Synthesis And Characterization Of Platinum And Carbon Nanoparticle In Benzene By Electric Plasma Discharge In Ultrasonic Cavitation
Chaudhary, Rakesh Pratapbhai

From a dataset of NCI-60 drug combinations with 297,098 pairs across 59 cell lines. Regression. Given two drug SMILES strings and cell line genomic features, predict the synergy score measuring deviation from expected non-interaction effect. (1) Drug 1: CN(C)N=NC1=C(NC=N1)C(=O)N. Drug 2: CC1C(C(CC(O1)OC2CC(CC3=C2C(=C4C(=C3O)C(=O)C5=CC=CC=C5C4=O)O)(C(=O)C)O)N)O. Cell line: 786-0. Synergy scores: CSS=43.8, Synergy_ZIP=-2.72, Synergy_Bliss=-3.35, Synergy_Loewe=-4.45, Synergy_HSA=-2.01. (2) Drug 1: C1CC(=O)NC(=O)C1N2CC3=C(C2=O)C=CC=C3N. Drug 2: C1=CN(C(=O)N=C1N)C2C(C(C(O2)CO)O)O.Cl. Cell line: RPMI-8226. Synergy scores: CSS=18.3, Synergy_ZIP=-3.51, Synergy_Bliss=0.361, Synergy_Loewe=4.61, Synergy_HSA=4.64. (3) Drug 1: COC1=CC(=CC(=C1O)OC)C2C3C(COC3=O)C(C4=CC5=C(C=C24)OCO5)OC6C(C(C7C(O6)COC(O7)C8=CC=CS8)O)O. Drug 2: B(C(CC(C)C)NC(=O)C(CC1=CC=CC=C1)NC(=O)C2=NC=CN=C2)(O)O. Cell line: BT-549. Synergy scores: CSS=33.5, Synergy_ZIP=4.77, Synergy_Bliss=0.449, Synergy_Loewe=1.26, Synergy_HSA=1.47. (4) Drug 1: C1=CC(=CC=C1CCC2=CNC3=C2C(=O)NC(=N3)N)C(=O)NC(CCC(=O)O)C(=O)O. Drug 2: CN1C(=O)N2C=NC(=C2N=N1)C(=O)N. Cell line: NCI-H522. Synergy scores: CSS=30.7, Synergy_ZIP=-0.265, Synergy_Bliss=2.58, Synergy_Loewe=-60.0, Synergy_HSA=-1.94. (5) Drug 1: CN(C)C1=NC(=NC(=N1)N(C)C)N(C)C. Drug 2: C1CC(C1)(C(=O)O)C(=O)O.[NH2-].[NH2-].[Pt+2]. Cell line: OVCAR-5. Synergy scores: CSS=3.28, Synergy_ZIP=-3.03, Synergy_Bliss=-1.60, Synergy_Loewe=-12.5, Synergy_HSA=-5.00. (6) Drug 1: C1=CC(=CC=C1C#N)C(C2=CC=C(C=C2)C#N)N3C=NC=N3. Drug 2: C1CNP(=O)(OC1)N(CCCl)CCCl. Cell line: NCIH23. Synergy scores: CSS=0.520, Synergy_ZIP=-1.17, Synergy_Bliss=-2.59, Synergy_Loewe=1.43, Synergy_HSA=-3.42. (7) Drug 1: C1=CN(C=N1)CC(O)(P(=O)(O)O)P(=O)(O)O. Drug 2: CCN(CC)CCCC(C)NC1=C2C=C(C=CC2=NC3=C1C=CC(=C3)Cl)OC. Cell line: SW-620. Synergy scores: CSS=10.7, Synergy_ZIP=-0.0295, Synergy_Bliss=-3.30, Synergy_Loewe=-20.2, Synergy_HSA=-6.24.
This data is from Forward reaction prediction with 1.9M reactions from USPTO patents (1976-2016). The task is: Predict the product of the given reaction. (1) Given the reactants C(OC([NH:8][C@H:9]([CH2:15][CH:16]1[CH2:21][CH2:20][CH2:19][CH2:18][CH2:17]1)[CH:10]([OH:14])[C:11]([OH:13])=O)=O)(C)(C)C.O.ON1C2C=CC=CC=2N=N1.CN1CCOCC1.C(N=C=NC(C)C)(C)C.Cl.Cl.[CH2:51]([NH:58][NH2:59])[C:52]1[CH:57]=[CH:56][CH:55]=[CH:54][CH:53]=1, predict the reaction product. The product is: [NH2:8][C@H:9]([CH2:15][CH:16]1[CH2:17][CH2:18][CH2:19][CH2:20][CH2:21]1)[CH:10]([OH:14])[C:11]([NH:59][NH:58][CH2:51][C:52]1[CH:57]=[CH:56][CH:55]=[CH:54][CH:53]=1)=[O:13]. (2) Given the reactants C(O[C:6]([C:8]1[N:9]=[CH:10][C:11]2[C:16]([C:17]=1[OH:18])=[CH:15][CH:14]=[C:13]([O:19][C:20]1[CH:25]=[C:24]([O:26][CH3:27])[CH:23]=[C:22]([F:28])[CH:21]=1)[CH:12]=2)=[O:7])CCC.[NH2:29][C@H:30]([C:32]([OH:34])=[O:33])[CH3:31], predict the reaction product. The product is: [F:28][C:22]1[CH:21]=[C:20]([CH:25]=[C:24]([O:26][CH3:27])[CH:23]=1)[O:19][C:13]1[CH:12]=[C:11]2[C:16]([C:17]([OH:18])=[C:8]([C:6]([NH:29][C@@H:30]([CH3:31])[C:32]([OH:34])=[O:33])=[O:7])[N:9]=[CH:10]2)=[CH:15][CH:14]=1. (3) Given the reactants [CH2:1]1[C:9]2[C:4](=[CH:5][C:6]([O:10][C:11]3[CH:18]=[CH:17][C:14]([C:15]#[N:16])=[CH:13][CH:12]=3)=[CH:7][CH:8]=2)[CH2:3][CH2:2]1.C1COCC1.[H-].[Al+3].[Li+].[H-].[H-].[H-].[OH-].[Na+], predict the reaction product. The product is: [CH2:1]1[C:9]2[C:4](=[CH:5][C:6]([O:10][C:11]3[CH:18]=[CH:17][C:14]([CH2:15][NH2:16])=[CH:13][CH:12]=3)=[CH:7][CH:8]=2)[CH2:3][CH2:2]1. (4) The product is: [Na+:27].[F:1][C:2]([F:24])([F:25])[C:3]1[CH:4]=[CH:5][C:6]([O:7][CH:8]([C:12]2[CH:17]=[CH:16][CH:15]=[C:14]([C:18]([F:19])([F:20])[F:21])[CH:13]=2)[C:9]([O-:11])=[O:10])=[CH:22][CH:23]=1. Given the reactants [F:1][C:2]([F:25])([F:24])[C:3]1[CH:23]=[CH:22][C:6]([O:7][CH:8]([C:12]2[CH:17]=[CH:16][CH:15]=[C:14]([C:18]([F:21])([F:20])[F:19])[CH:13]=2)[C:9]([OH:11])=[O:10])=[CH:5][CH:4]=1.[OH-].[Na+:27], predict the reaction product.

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Nanoparticles are of interest due to the high number of atoms located on the surface. This high surface area is conductive to higher catalytic efficiency than normal seen in bulk metals. Of numerous Nanoparticles catalysts studied, Platinum (Pt) nanoparticles have attracted particular interest due to their superior catalysis for many chemical reactions, especially for fuel cell reactions including hydrogen oxidation and oxygen reduction. Carbon supported Pt nanoparticles are active anode catalysts for fuel cells. In this thesis nano-sized Pt particles have been synthesized by an advanced and cost effective method. Pt nanoparticles embedded in carbon matrix were synthesized by an electric plasma discharge generated in the ultrasonic cavitation field of benzene. Several material characterization techniques such as Transmission electron microscopy (TEM) and X-ray diffraction (XRD) were used to study the particle size and structure of the synthesized nanoparticles. X-ray photoelectron Spectroscopy (XPS) and Energy dispersive X-ray Spectroscopy (EDX) analysis were used to study the chemical composition of the synthesized nanoparticles. Magnetic nanoparticles are of considerable interest owing to their potentials application in magnetic fluids, magnetic recording materials, biomedicine, and other applications. In particular magnetic nanoparticles offer attractive possibilities in biomedicine. The size of magnetic nanoparticles range from few nanometers up to tens of nanometers, which places them at dimensions of biological entity such as a cell, a virus, a protein and a gene. Magnetic nanoparticles can be manipulated using an external magnetic field, which provides applications such as tagging of biomolecules, efficient bioseparation, sensitive biosensing, magnetic resonance imaging and drug delivery. These applications require particles to be biocompatible, stable and biodegradable. Carbon nanoparticles are potentially biocompatible, chemically stable and nontoxic .In this work Graphite nanoparticles and iron doped carbon nanoparticles were synthesized by an electric plasma discharge generated in the ultrasonic cavitation field of benzene. Several material characterization techniques such as High Resolution Transmission Electron Microscopy (HRTEM) and XRD were used to study the particle size and structure of the synthesized nanoparticles.XPS and EDX analysis were used to study the chemical composition of the synthesized nanoparticles. Raman spectroscopy was used to characterize carbon nanoparticles. Magnetic measurement of iron doped carbon and graphite nanoparticles were measured using Vibrating sample magnetometer (VSM).